Getting started

wheel-gestures is a small low-level open-source library that makes handling wheel events a breeze. You can use it in plain old JavaScript or with any framework.


Install wheel-gestures using your package manager:

yarn add wheel-gestures # npm install wheel-gestures


Import WheelGestures from the package into your JavaScript/TypeScript file, create an instance and add the element you want the user to start a wheel gesture on.

import { WheelGestures } from 'wheel-gestures'

// create an instance per element
const wheelGestures = WheelGestures()

// find and observe the element the user can interact with
const element = window.document.querySelector('.slider')

// add your event callback 
wheelGestures.on('wheel', (wheelEventState) => {

The callback you added with .on('wheel', callback) now gets called for each recognized wheel event, with normalized information (eg. deltas) and metadata like velocity.

Avoid adding multiple elements with .observe() that are ancestors/descendants.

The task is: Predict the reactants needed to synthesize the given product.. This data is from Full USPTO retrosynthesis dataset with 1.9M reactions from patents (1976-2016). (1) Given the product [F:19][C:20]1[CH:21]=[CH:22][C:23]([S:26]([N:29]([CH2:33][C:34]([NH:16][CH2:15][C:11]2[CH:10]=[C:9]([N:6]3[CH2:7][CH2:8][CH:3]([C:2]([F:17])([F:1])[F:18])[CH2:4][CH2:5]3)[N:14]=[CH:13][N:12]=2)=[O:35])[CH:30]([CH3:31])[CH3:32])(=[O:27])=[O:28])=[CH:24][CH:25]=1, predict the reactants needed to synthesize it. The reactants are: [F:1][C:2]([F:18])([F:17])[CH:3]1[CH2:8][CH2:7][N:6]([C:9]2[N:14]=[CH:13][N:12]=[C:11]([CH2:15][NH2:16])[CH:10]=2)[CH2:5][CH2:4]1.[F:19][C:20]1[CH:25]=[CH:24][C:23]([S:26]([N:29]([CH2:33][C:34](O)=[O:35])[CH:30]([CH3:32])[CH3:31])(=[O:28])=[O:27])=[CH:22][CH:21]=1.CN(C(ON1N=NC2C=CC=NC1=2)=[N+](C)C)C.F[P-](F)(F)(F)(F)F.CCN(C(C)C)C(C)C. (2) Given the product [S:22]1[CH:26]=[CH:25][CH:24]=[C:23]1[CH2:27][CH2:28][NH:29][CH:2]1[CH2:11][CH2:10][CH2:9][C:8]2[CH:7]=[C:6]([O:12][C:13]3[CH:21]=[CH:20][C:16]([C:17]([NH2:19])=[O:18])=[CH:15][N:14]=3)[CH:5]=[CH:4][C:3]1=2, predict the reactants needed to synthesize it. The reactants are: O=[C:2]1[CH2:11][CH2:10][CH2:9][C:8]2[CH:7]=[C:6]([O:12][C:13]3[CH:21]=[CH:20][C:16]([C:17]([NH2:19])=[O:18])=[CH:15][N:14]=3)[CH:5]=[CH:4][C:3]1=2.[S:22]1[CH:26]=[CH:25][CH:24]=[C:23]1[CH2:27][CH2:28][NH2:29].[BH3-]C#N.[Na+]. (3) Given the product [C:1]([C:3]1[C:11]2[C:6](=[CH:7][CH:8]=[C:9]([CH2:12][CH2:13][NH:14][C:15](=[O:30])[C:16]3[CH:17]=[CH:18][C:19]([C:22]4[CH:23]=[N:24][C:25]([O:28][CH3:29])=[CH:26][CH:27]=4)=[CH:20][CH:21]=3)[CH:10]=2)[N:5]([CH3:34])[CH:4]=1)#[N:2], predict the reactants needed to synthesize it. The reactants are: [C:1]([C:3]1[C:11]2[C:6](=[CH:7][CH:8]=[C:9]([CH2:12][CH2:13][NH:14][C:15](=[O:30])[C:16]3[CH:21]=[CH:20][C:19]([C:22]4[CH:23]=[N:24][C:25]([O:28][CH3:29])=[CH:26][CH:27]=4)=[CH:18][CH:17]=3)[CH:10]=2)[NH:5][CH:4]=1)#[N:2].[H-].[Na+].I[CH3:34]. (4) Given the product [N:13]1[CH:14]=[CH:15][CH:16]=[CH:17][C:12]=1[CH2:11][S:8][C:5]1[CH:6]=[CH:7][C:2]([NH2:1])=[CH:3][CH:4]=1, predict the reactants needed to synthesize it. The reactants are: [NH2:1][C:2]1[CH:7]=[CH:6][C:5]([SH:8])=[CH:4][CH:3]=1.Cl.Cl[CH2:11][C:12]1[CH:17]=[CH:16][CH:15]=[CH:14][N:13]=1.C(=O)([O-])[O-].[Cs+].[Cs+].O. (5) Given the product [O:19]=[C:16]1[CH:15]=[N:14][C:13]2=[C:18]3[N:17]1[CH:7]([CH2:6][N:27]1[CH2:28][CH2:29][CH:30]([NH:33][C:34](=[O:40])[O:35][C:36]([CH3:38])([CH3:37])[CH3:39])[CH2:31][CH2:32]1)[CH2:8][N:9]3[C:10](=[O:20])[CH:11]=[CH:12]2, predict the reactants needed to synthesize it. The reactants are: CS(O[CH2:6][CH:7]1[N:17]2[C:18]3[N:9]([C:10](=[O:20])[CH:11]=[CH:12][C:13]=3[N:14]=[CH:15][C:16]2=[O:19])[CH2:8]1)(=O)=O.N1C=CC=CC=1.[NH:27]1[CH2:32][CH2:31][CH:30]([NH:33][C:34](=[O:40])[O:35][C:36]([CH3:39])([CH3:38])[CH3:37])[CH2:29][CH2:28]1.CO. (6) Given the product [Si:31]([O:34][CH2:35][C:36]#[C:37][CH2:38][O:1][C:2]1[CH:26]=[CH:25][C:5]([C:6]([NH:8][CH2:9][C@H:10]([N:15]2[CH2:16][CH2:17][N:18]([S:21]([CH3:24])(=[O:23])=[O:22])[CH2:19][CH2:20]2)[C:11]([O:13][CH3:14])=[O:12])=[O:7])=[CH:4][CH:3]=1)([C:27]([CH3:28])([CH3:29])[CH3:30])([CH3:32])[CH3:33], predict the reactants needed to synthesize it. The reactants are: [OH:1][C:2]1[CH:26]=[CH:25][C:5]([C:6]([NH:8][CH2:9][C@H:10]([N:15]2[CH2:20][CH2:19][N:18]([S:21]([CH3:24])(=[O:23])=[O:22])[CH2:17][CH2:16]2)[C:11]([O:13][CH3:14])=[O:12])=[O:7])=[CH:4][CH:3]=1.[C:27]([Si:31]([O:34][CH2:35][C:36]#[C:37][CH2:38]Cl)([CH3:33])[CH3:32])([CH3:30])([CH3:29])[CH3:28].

By default, wheel-gestures prevents the default (scrolling) on all axis. If you are only interested in allowing the user to perform a wheel gesture on one axis but keep the default behavior on the other, see the Options page and customize it.

Examples (coming soon)

  • Plain JavaScript / TypeScript
  • React
  • Vue
  • Svelte


Due to the many differences between different browsers, operating systems and input devices, wheel events are not the easiest to work with. Which makes many developers neglect the wheel event as an input event to their web apps. Others use the wheel event already, but are overwhelmed by their complexity and handle them in a suboptimal way.

This small lib normalizes wheel events, provides useful meta data and an easier API.


Don't use this library to implement unresponsive page scroll jacking.